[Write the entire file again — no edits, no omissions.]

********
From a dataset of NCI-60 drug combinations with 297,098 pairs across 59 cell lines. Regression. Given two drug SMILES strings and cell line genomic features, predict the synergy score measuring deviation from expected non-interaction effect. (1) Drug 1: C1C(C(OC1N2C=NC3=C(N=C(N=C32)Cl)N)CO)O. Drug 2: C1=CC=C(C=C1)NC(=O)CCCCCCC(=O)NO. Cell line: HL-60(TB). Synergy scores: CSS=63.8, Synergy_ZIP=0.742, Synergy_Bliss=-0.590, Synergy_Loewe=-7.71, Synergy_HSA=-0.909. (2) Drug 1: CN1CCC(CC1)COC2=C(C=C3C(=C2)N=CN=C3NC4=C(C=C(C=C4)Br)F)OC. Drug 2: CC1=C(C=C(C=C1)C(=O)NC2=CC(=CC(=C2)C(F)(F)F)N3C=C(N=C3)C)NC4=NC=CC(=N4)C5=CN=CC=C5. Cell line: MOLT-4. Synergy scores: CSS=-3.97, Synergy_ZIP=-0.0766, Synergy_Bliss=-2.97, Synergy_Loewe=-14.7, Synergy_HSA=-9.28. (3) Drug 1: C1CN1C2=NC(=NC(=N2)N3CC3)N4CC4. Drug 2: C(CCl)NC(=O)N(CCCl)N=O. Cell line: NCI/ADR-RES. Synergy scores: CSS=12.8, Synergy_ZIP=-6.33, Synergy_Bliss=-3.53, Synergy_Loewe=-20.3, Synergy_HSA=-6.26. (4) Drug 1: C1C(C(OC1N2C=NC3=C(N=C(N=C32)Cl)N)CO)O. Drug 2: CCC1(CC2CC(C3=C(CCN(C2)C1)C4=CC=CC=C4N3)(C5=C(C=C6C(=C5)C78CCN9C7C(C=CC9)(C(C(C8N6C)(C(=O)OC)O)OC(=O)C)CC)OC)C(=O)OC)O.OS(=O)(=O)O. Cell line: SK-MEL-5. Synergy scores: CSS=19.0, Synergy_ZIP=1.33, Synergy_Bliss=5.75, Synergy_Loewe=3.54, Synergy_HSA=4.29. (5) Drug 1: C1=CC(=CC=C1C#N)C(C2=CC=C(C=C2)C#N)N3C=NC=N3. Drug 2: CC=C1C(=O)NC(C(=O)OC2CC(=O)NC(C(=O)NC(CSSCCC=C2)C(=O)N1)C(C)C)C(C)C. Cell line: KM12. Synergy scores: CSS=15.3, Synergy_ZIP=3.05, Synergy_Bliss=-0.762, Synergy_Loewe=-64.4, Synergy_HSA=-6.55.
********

From a dataset of NCI-60 drug combinations with 297,098 pairs across 59 cell lines. Regression. Given two drug SMILES strings and cell line genomic features, predict the synergy score measuring deviation from expected non-interaction effect. (1) Drug 1: C1C(C(OC1N2C=NC3=C(N=C(N=C32)Cl)N)CO)O. Drug 2: C1=CC=C(C=C1)NC(=O)CCCCCCC(=O)NO. Cell line: HL-60(TB). Synergy scores: CSS=63.8, Synergy_ZIP=0.742, Synergy_Bliss=-0.590, Synergy_Loewe=-7.71, Synergy_HSA=-0.909. (2) Drug 1: CN1CCC(CC1)COC2=C(C=C3C(=C2)N=CN=C3NC4=C(C=C(C=C4)Br)F)OC. Drug 2: CC1=C(C=C(C=C1)C(=O)NC2=CC(=CC(=C2)C(F)(F)F)N3C=C(N=C3)C)NC4=NC=CC(=N4)C5=CN=CC=C5. Cell line: MOLT-4. Synergy scores: CSS=-3.97, Synergy_ZIP=-0.0766, Synergy_Bliss=-2.97, Synergy_Loewe=-14.7, Synergy_HSA=-9.28. (3) Drug 1: C1CN1C2=NC(=NC(=N2)N3CC3)N4CC4. Drug 2: C(CCl)NC(=O)N(CCCl)N=O. Cell line: NCI/ADR-RES. Synergy scores: CSS=12.8, Synergy_ZIP=-6.33, Synergy_Bliss=-3.53, Synergy_Loewe=-20.3, Synergy_HSA=-6.26. (4) Drug 1: C1C(C(OC1N2C=NC3=C(N=C(N=C32)Cl)N)CO)O. Drug 2: CCC1(CC2CC(C3=C(CCN(C2)C1)C4=CC=CC=C4N3)(C5=C(C=C6C(=C5)C78CCN9C7C(C=CC9)(C(C(C8N6C)(C(=O)OC)O)OC(=O)C)CC)OC)C(=O)OC)O.OS(=O)(=O)O. Cell line: SK-MEL-5. Synergy scores: CSS=19.0, Synergy_ZIP=1.33, Synergy_Bliss=5.75, Synergy_Loewe=3.54, Synergy_HSA=4.29. (5) Drug 1: C1=CC(=CC=C1C#N)C(C2=CC=C(C=C2)C#N)N3C=NC=N3. Drug 2: CC=C1C(=O)NC(C(=O)OC2CC(=O)NC(C(=O)NC(CSSCCC=C2)C(=O)N1)C(C)C)C(C)C. Cell line: KM12. Synergy scores: CSS=15.3, Synergy_ZIP=3.05, Synergy_Bliss=-0.762, Synergy_Loewe=-64.4, Synergy_HSA=-6.55.